US State Department spokesperson Ned Price has condemned the offensive comments against Holy Prophet (PBUH) by members of India’s ruling Hindu-nationalist Bharatiya Janata Party (BJP).
Early this month, two senior members of Prime Minister Narendra Modi’s party, Nupur Sharma and Naveen Kumar Jindal made disrespectful remarks about the Prophet (PBUH) that offended Muslims. After worldwide condemnation, the BJP distanced itself from their statements and suspended Sharma and Jindal.
The televised remarks made by Sharma against Prophet Muhammad (PBUH) and his youngest wife Aisha (RA) on May 26 set off diplomatic protests in Pakistan and wealthy Arab states that usually enjoy close relations with India.
Muslims took to the streets across Asia, including India, where protesters faced a crackdown by Indian authorities.
Clashes had broken out between Muslims and Hindus and, in some cases, between police and protesters in several areas.
According to Global Village Space’s report of June 13, police in the Indian state of Uttar Pradesh demolished the homes of several people over their alleged involvement in demonstrations. They also arrested more than 300 people in connection with the unrest.
During a press briefing on Thursday, Price said, “We condemn the offensive comments made by two BJP officials and we were glad to see that the party publicly condemns those comments.”
When asked about the subsequent demolition of Muslims’ houses, Price said, “Well, this is something that we’ve condemned. We regularly engage with the Indian government at senior levels on human rights concerns including freedom of religion or belief and we encourage India to promote respect for human rights.”
The secretary added: “The Indian people and the American people, we believe in the same values: human dignity, human respect, equality of opportunity, and the freedom of religion or belief. These are fundamental tenets, these are fundamental values within any democracy, and we speak up for them around the world.”
When asked whether the US was taking any steps with regards to India and other Asian nations continuing to purchase oil from Russia against the backdrop of its offensive in Ukraine and consequent sanctions imposed by the West on Moscow, Price said, “We have had a number of discussions with our Indian partners, and the point that we have made is that every country is going to have a different relationship with Moscow.
“India’s relationship with Russia is one that developed over the course of decades, and it developed over the course of decades at a time when the United States wasn’t prepared or able to be a partner of choice for the Indian Government.”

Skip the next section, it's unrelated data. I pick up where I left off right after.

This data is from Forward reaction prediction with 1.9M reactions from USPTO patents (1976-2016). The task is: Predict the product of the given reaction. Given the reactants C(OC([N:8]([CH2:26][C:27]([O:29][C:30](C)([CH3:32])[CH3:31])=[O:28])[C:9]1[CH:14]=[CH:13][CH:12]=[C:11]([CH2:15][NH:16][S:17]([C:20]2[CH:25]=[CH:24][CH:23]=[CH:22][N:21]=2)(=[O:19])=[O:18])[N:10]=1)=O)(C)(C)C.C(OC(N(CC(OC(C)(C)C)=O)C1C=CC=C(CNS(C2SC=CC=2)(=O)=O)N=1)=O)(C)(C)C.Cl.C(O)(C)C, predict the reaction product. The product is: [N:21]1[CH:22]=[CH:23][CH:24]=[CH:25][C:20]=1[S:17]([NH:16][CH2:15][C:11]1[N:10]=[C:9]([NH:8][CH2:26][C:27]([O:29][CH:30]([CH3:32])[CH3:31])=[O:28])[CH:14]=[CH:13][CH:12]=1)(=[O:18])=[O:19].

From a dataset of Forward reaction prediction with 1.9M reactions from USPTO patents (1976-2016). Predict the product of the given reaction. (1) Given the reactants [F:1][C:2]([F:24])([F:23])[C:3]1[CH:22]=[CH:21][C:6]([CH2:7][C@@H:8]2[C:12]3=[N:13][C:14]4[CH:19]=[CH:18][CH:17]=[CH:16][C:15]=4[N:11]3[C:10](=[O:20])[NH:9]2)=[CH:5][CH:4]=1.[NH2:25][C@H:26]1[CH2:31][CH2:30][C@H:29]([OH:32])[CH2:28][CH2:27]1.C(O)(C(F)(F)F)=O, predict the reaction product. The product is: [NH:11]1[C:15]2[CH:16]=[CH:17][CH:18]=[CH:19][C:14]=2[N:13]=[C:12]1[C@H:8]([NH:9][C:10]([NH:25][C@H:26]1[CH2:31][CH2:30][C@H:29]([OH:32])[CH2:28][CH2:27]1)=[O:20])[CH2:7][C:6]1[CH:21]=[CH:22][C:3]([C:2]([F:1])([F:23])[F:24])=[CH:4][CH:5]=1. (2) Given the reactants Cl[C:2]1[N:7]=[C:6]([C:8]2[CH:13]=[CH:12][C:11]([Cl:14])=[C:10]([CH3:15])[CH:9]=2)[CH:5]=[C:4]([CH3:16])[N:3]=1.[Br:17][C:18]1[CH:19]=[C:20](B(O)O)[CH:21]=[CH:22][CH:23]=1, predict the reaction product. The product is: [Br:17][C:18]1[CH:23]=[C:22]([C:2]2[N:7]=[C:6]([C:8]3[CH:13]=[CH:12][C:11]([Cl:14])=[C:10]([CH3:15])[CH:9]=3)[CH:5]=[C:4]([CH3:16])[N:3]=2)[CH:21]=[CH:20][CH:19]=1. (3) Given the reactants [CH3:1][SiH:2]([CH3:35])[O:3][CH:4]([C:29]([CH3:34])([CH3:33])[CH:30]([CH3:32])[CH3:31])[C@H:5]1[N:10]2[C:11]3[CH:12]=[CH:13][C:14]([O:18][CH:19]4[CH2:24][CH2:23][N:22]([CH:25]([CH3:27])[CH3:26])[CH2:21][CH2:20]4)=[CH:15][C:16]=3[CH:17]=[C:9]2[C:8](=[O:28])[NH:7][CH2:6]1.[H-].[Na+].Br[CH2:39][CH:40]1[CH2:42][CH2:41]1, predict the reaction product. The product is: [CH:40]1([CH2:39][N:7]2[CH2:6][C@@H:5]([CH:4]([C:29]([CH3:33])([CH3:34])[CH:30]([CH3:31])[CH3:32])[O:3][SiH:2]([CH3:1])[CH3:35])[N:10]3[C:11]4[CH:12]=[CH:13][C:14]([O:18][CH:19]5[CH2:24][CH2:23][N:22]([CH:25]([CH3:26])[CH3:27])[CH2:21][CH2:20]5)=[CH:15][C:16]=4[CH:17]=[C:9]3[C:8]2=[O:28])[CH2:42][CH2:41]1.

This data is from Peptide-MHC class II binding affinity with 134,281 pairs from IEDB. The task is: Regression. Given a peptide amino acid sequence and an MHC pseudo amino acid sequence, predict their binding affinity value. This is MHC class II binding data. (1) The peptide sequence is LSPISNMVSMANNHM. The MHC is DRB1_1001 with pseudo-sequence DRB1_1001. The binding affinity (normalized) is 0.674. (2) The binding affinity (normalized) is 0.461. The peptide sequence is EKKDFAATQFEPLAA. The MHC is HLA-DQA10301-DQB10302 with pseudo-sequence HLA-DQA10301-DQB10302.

“That has changed. This is a legacy of a bipartisan tradition now that has been the case for more than two decades. It goes back really to the Clinton administration, certainly to the George Bush administration, where the United States has sought a partnership with India, has sought to be a partner of choice for India, including when it comes to the security realm.”
“Now, this is not a partnership that we were able to build in the course of days, weeks, or months. I mentioned before that India’s relationship with Russia was built up over the course of many decades. As countries reorient their relationship with Moscow, as we have seen many of them do, this will be a gradual process,” he said.
The journalist asked him about progress in Washington’s ties with the new PML-N-led coalition government in Pakistan, to which Price said meetings had been held with the representatives of the new setup on multiple occasions.
He spoke about the meeting between Foreign Minister Bilawal Bhutto-Zardari and US Secretary of State Antony Blinken in New York last month.
“Secretary Blinken had an opportunity to sit down with his Pakistani counterpart to meet him face-to-face in his position for the first time. It was a very good, constructive discussion regarding the full range of issues, including the issue of food security,” Price said, adding that the two sides also discussed Russia’s invasion of Ukraine.
He said, “Pakistan is a partner of ours, and we will look to ways to advance that partnership in a manner that serves our interest and our mutual interests as well.”